This option of real estate ownership is provided for legal entities – companies registered in the country, regardless of the form of legal entity.

This form allows you to build and own a variety of properties.

With this right, the company can lease / sell land or real estate to other persons, ceding its rights to this real estate to the acquirers.

The advantage of this option, as I imagine, is that the possible further resale of land and buildings on it occurs through the sale of the company or its shares, which can be done without tax spending. However, there are expenses for accounting, the payment of salaries to employees of the company, the minimum staff of which must be three people, control by state auditing bodies is possible.

4. Property Rights 

Under Philippine law, only its citizens can own land in this country.

But, despite this, a scheme has been in place for many years that allows foreigners to have nominal rights to real estate. Lawyers will say that this scheme is not legal and they will be right, but in practice this mechanism is widespread and has been used for a long time.

There are two types of contracts for nominal ownership:

a) Real estate mortgage – a notarized loan agreement is concluded from a foreign investor, a citizen of the Philippines, where the purchased property acts as collateral.

In this case, documents confirming the fact of the loan, as well as an additional long-term lease agreement, serve as a guarantee that the Filipino does not cancel his power of attorney.

b) without drawing up a loan from a notary, agreements are concluded that the person indicated in the land certificate is a nominal owner who cannot by his actions and / or inaction contradict the will of the buyer of the land and is obliged to follow the buyer’s orders regarding the sale, lease of the specified land.

The contract stipulates compensation for the nominee holder: a monthly payment and / or commission from a possible resale of land in the future.

This option, of course, has serious drawbacks, the most important of which is the fact that the real owner of the real estate is a citizen of the Philippines and the mechanism for returning money from the point of view of the law can only work through a court – by obliging the debtor to sell his real estate and pay off the debt, however, judicial practice has many subtleties and you need a very good lawyer to win such a case.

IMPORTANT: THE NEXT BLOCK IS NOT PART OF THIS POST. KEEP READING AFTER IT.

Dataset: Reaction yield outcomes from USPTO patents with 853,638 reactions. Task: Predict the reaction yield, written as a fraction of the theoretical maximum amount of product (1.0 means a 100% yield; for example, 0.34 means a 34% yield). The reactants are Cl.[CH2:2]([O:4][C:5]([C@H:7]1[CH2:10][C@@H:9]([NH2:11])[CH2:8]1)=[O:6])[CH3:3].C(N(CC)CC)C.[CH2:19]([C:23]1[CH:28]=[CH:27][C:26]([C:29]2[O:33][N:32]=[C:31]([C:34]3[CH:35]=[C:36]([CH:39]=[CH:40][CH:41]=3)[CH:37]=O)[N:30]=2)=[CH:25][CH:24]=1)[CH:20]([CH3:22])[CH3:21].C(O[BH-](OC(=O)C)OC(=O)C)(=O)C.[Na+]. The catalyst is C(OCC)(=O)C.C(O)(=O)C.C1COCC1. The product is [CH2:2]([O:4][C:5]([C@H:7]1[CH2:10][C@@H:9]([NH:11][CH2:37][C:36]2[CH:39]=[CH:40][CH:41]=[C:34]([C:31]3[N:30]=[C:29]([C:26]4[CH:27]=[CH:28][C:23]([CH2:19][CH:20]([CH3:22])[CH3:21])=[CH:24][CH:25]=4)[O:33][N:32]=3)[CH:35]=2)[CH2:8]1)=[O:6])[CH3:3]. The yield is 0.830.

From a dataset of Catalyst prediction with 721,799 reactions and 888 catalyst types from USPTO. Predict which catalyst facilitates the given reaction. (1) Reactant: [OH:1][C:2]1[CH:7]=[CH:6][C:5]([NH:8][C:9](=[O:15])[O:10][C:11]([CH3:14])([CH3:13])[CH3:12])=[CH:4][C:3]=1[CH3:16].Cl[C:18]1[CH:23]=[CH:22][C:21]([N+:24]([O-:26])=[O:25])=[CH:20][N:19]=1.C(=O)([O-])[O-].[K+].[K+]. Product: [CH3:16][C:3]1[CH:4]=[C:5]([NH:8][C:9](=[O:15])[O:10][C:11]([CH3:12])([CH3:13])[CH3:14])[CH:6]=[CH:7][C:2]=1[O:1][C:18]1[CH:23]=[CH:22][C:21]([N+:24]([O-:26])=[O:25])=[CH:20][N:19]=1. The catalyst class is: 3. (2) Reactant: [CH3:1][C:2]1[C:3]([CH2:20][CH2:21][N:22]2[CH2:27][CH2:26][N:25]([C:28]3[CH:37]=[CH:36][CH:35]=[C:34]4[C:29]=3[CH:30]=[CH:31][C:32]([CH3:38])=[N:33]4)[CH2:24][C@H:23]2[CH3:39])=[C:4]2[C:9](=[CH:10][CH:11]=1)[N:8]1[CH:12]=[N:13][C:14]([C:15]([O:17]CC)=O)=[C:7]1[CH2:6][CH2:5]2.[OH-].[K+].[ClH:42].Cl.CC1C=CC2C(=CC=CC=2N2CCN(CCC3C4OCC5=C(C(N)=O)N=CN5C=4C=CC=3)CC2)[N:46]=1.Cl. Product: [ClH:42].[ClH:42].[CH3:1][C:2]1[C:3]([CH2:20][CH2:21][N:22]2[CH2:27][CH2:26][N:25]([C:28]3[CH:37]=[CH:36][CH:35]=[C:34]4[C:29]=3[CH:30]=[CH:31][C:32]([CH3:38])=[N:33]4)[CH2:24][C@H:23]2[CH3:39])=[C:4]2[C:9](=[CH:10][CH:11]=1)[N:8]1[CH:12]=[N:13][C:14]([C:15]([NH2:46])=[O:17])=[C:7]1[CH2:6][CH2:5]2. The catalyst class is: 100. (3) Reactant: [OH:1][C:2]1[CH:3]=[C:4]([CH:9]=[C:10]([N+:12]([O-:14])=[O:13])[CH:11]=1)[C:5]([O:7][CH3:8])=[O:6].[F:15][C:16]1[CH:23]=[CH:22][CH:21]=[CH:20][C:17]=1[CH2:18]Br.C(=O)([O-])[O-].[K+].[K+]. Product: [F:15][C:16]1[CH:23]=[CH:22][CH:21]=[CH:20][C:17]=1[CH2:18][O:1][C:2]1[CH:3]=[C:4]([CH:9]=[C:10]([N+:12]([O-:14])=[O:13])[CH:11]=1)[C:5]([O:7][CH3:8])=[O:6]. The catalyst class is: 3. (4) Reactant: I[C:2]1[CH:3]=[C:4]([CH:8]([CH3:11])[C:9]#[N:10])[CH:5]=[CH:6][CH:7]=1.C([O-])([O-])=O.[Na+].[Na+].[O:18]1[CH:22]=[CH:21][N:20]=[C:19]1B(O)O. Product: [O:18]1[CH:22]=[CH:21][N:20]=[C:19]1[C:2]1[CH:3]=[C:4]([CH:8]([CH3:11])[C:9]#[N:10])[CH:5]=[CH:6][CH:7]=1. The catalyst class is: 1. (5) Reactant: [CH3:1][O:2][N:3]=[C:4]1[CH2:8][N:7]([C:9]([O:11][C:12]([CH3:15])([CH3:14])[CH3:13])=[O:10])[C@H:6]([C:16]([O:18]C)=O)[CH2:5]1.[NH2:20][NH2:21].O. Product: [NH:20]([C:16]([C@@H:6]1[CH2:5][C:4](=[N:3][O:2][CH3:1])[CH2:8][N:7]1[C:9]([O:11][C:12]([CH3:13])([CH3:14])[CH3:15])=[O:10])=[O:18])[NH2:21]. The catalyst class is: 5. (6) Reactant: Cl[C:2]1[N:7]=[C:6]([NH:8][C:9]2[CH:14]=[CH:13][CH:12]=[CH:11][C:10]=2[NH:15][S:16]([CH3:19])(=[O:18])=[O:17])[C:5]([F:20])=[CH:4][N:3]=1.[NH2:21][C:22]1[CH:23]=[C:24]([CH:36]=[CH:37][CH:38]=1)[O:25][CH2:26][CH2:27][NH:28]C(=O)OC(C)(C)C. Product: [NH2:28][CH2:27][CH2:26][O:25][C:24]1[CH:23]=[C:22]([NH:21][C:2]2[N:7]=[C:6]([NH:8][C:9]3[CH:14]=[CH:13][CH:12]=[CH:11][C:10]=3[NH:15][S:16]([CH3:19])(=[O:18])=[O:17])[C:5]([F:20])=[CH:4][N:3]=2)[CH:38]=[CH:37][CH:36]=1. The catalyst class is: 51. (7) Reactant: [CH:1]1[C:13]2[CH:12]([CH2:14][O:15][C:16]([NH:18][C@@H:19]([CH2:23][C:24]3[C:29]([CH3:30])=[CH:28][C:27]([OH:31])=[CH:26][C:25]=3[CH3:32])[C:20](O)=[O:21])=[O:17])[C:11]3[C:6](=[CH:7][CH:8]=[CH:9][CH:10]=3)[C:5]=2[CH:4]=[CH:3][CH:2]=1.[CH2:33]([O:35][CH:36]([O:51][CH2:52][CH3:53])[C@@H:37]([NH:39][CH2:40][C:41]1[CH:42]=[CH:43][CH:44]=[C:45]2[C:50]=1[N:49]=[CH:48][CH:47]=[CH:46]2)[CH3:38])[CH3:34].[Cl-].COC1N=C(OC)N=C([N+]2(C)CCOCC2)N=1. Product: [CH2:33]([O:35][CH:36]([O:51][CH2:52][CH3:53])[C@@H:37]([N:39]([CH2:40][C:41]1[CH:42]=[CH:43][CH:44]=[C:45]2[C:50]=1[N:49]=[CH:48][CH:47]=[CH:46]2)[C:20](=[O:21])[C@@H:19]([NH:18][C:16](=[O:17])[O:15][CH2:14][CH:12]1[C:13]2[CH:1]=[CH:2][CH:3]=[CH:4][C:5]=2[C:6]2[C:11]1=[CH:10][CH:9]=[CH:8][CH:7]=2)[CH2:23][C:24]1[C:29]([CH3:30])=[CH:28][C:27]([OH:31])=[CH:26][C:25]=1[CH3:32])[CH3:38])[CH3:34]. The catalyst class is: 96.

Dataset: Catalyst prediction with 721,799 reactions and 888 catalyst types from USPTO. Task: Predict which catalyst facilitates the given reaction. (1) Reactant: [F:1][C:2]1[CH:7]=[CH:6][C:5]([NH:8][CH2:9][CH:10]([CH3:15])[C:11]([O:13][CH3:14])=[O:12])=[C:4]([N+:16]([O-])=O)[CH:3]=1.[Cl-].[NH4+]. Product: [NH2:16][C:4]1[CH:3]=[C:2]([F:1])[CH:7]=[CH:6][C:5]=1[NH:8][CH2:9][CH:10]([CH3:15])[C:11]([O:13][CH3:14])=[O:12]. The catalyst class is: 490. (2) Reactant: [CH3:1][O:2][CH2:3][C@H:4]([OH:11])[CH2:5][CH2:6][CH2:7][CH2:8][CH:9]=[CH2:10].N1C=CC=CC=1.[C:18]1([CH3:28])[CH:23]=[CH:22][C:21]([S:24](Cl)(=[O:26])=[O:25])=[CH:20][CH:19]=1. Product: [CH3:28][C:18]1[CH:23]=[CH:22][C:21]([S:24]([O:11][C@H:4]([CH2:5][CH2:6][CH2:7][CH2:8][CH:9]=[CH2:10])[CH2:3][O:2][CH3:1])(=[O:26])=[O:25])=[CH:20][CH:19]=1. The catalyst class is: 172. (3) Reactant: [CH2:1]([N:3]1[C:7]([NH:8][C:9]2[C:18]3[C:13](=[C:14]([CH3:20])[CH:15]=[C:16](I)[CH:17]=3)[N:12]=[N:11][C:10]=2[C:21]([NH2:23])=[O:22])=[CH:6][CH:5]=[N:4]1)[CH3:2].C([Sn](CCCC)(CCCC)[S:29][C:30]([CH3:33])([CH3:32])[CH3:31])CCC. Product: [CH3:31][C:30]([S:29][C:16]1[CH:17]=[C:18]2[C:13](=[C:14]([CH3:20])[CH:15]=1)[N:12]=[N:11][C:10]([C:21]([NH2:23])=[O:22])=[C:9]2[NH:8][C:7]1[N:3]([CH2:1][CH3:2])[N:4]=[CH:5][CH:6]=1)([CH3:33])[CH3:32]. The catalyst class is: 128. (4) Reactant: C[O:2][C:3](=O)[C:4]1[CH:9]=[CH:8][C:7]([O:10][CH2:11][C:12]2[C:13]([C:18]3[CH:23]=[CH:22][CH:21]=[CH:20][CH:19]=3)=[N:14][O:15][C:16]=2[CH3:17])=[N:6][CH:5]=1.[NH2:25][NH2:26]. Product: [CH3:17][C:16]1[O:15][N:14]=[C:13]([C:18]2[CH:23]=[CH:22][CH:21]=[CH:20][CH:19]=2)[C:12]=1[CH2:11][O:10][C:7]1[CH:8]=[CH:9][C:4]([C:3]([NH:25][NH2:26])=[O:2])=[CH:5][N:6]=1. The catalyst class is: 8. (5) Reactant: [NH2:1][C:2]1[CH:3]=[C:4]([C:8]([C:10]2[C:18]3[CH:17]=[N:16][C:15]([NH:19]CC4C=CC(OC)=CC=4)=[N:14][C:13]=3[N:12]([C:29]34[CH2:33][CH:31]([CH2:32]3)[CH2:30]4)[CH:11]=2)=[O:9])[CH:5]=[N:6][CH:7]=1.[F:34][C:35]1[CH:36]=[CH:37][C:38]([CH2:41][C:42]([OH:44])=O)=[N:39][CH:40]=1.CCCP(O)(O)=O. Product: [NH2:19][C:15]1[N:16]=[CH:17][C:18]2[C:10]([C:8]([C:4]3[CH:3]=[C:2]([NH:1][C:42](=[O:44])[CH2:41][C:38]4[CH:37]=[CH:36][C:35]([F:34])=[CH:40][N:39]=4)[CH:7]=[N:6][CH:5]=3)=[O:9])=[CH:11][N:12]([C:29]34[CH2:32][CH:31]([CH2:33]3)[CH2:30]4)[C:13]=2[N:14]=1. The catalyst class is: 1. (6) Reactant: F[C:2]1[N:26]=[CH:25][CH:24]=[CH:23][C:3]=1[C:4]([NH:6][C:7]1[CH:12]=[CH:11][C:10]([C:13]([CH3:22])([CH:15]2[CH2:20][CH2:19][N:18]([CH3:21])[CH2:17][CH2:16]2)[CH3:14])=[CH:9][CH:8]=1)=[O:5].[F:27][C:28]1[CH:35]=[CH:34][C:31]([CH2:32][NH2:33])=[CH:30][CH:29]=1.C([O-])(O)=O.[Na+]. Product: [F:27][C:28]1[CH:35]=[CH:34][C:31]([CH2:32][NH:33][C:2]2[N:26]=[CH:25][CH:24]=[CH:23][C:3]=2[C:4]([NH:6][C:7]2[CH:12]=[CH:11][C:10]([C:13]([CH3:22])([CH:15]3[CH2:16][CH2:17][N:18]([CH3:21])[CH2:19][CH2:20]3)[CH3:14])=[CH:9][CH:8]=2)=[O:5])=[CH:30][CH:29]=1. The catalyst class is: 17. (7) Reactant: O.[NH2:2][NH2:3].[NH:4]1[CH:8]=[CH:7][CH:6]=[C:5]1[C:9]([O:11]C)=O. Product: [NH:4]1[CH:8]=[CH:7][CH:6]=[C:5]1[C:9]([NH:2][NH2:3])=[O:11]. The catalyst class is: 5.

The option with ownership through a nominee holder has its drawbacks, but there are also many advantages associated with taxation and business administration. It all depends on who your trustee is.

If the foreign owner of real estate is dissatisfied with the nominal owner, he can replace it by contacting the notary who executed the transaction. The land procedure requires a written notification of the existing nominee and is associated with self-re-payment of taxes on the change of the person indicated in the land certificates.

Nuances when purchasing land that depend on the location of the property:

– permission to travel on a public road must be signed by all households that are on this road (they once built it for their own money and this is their road, the absence of this document with the signatures of neighbors is fraught with additional expenses)

– if you buy land, it is better to immediately get to know your neighbors and tell them what you plan to build – their signature will be required to apply for a building permit

– you need to measure the land yourself and make sure that the dimensions coincide with those indicated in the certificate (if they do not match, and you really like the land, get ready that the measurements / renewal of the certificate will take from 3 months to a year)

– it is better to immediately get acquainted with the head of the city and find out the conditions for obtaining his signature on the application for a building permit

– find out about the encumbrance of the land – do you need to make any contributions to the local budget, when, how much (for example, once a year to buy a bag of rice to the community or pay some amount of money)

Here it is how you can buy a condominium in the Philippines, it’s a long process but if you have a planned goal, go for it. Purchase of a property may require a long time, more documents, but definitely meet your expectations. We hope this article was enough informative and helped you to make a worthy decision.  

Pained by financial indecision? Want to invest with Adam?

Financial Planner - Adam Fayed

Adam is an internationally recognised author on financial matters, with over 232.5 million answers views on Quora.com and a widely sold book on Amazon